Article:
Use of Depo-Provera to control sexual aggression in persons with traumatic brain injury

L. E. Emory, C. M. Cole, Walter Meyer

Research output: Contribution to journalArticle

22 Citations (Scopus)

Abstract

Objective: To determine the effectiveness of medroxyprogesterone acetate (Depo-Provera) treatment in conjunction with psychological counseling on the hypersexual behavior seen in individuals with traumatic brain injury. Design: A retrospective review of the use of Depo-Provera in adult male patients who sustained a traumatic brain injury from blunt trauma and subsequently exhibited hypersexual behavior. All individuals were treated with a combination of weekly Depo-Provera injections and psychological counseling; the latter was educational/behavioral in nature and took into account such problems as deficits in awareness and empathy, poor memory, concreteness, and rigidity. Follow-up examinations were done every 3 months for at least 2 years and every 6 months thereafter. Setting: Individuals were seen in outpatient treatment and reside in community environments. Patients: Eight males (average age = 17.5 years at the time of head trauma) who developed problematic hypersexual behavior approximately 3 years later. These individuals were consecutive referrals to a psychiatric practice with expertise in the treatment of hypersexual behavior. Intervention: Weekly intramuscular Depo-Provera injections were used in conjunction with counseling. Main Outcome Measures: Incidence of hypersexual behavior; change in testosterone level. Results: In all cases, cessation of the unacceptable sexual behavior was noted while the men received treatment (mean duration = 42 months). Three individuals remain on Depo-Provera, and two have successfully discontinued treatment for 2 and 10 years, respectively, with no further problems. The remaining three reoffended when medication was discontinued, a decision made unilaterally by their families. Conclusions: The use of Depo-Provera in conjunction with counseling may offer an opportunity to control aberrant sexual behaviors after brain injury. However, only a minority of individuals stay in good control after discontinuing Depo-Provera.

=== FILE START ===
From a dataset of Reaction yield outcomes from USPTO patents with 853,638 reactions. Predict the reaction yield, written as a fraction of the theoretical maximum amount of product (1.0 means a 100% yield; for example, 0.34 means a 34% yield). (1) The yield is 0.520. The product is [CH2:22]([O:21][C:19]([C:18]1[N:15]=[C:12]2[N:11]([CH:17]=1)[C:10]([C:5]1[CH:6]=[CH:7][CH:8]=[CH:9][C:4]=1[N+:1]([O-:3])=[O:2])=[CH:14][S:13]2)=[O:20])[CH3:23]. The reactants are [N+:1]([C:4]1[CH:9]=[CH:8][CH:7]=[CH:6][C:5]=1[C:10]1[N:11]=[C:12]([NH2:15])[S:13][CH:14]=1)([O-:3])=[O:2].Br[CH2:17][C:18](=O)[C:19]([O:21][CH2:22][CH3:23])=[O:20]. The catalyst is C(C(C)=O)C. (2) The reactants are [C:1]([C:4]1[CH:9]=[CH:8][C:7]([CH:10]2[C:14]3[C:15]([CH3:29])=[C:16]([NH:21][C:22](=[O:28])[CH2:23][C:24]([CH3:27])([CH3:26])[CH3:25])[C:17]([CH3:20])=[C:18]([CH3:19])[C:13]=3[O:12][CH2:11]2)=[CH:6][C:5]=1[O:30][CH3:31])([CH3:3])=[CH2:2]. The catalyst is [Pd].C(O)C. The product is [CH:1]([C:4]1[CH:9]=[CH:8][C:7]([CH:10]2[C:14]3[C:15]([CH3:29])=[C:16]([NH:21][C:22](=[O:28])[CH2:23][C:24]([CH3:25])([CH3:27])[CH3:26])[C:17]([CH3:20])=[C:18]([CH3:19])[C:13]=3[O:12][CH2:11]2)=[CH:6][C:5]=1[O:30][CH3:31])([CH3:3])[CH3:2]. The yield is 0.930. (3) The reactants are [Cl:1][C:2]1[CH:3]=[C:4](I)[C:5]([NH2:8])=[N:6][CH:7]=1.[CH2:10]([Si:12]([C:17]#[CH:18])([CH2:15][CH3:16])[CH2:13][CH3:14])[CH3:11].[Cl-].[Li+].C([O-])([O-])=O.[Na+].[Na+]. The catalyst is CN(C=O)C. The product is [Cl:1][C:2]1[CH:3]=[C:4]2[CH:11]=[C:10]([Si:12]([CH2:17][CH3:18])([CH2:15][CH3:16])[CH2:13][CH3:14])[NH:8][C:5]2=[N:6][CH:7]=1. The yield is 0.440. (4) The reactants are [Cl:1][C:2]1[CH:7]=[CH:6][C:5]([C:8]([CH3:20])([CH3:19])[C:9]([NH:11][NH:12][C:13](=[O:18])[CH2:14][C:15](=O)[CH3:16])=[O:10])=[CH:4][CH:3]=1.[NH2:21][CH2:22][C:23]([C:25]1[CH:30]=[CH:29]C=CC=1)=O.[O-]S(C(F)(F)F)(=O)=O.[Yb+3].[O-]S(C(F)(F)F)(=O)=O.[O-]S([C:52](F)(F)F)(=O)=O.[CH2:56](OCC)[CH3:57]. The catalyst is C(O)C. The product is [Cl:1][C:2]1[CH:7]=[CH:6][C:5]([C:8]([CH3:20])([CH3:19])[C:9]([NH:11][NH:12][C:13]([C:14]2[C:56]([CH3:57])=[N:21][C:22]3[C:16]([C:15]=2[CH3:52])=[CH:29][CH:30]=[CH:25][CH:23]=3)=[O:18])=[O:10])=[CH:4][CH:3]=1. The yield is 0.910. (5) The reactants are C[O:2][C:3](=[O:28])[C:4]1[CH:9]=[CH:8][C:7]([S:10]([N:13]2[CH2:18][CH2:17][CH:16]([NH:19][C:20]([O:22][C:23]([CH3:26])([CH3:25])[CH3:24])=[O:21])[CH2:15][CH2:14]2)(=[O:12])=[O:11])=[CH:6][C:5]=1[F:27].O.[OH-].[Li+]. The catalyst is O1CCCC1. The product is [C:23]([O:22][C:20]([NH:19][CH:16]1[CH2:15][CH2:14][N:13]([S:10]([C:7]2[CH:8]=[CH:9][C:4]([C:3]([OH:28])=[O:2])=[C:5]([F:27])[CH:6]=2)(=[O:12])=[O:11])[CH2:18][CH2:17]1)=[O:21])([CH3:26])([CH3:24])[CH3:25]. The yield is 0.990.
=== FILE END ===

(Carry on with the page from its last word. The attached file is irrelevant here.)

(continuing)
Original languageEnglish (US)
Pages (from-to)47-58
Number of pages12
JournalJournal of Head Trauma Rehabilitation
Volume10
Issue number3
StatePublished - 1995

Fingerprint

Medroxyprogesterone Acetate
Aggression
Counseling
Sexual Behavior
Psychology
Therapeutics
Injections
Traumatic Brain Injury
Craniocerebral Trauma
Brain Injuries
Psychiatry
Testosterone
Outpatients
Referral and Consultation
Outcome Assessment (Health Care)
Incidence
Wounds and Injuries

ASJC Scopus subject areas

  • Clinical Neurology
  • Rehabilitation
  • Health Professions(all)

Cite this

Use of Depo-Provera to control sexual aggression in persons with traumatic brain injury. / Emory, L. E.; Cole, C. M.; Meyer, Walter.

In: Journal of Head Trauma Rehabilitation, Vol. 10, No. 3, 1995, p. 47-58.

Research output: Contribution to journalArticle

Emory, L. E. ; Cole, C. M. ; Meyer, Walter. / Use of Depo-Provera to control sexual aggression in persons with traumatic brain injury. In: Journal of Head Trauma Rehabilitation. 1995 ; Vol. 10, No. 3. pp. 47-58.
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abstract = "Objective: To determine the effectiveness of medroxyprogesterone acetate (Depo-Provera) treatment in conjunction with psychological counseling on the hypersexual behavior seen in individuals with traumatic brain injury. Design: A retrospective review of the use of Depo-Provera in adult male patients who sustained a traumatic brain injury from blunt trauma and subsequently exhibited hypersexual behavior. All individuals were treated with a combination of weekly Depo-Provera injections and psychological counseling; the latter was educational/behavioral in nature and took into account such problems as deficits in awareness and empathy, poor memory, concreteness, and rigidity. Follow-up examinations were done every 3 months for at least 2 years and every 6 months thereafter. Setting: Individuals were seen in outpatient treatment and reside in community environments. Patients: Eight males (average age = 17.5 years at the time of head trauma) who developed problematic hypersexual behavior approximately 3 years later. These individuals were consecutive referrals to a psychiatric practice with expertise in the treatment of hypersexual behavior. Intervention: Weekly intramuscular Depo-Provera injections were used in conjunction with counseling. Main Outcome Measures: Incidence of hypersexual behavior; change in testosterone level. Results: In all cases, cessation of the unacceptable sexual behavior was noted while the men received treatment (mean duration = 42 months). Three individuals remain on Depo-Provera, and two have successfully discontinued treatment for 2 and 10 years, respectively, with no further problems. The remaining three reoffended when medication was discontinued, a decision made unilaterally by their families. Conclusions: The use of Depo-Provera in conjunction with counseling may offer an opportunity to control aberrant sexual behaviors after brain injury. However, only a minority of individuals stay in good control after discontinuing Depo-Provera.",
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